A Texas-based news and entertainment website sued the New York Police Department to adhere to a Freedom of Information Act request to release President Trump’s concealed carry permit information.
The Daily Dot, which specializes in covering a variety of easily digestible pop-culture subjects sandwiched in a flurry of ad pop-ups, said they think the release of the information will reveal “a great deal about the president’s stance on firearms.”
The outlet filed a lawsuit in conjunction with law firm Davis Wright Tremaine. Specializing in media and entertainment law, the firm argues that, due to the Trump family’s position on gun rights issues, the NYPD should make the information on the family’s gun permit and license applications public.
“The president is the chief law enforcement official in the country and has said he is reviewing the current gun laws in the wake of the school shootings in Parkland and elsewhere, and his sons serve as advisors to him on gun-related issues,” said Jim Rosenfeld, a Davis Wright Tremaine partner. “In light of their very public positions and many public statements on these issues, we don’t believe any of the exceptions the police department claim to the general presumption of openness enshrined in the law are compelling or legally valid with respect to the Trumps’ own gun records.”
The 11-page filing in the New York County Supreme Court requests the handgun license applications for Trump and his sons, Donald and Eric. First requested in February from the NYPD, the agency declined to disclose the information citing that it was an “unwarranted invasion of personal privacy” and would “endanger the life or safety of the applicant.”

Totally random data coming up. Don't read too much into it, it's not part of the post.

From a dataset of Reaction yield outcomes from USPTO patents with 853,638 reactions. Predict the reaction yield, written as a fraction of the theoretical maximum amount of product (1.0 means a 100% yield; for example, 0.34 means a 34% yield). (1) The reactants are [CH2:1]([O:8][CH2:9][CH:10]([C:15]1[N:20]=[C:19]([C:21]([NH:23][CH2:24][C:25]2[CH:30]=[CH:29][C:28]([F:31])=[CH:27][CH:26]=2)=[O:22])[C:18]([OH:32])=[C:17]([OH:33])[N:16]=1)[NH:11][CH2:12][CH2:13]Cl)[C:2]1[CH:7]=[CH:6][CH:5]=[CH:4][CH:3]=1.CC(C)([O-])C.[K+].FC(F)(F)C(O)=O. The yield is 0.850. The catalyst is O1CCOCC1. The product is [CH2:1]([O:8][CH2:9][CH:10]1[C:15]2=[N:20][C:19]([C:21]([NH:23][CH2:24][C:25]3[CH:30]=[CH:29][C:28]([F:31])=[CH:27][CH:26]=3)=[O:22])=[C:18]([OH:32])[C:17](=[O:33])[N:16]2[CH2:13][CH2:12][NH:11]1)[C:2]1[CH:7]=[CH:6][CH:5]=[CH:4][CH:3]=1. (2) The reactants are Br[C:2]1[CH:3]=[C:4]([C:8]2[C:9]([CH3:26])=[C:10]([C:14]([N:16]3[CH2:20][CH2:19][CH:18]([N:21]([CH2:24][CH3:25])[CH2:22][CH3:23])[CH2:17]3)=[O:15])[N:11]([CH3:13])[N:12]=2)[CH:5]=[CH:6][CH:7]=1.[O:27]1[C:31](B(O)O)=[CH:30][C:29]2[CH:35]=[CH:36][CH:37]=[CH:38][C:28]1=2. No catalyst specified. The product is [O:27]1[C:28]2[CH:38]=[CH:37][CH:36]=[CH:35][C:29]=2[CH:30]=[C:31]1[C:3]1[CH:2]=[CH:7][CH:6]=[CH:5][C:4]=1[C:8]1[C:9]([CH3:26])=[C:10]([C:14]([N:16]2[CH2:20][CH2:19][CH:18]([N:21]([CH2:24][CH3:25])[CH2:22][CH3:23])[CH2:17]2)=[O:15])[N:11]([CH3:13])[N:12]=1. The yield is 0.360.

The senior Trump, who has reportedly enjoyed a notoriously hard-to-get NYC handgun permit since at least the 1980s, was outspoken on his support of carry rights while on the campaign trail. His son, Donald, Jr., has held a permit since at least 2007 and recently obtained one in Pennsylvania as well.
It costs $340 to file an application with the NYPD for a handgun permit, not including an $87 fingerprinting fee, and only about 35,000 are in circulation for a city of 8.5 million. The process for obtaining such a license is seen as daunting by many as it includes a host of training and vetting requirements as well as a “proper cause” test for carry permits. This has driven a number to seek the help of attorneys and niche handgun licensing consulting companies, which has sometimes led to scandal for the department. In 2016 a “fixer” who charged as much as $18,000 for his help obtaining permits was convicted in a bribery scheme that included three members of the NYPD’s licensing division.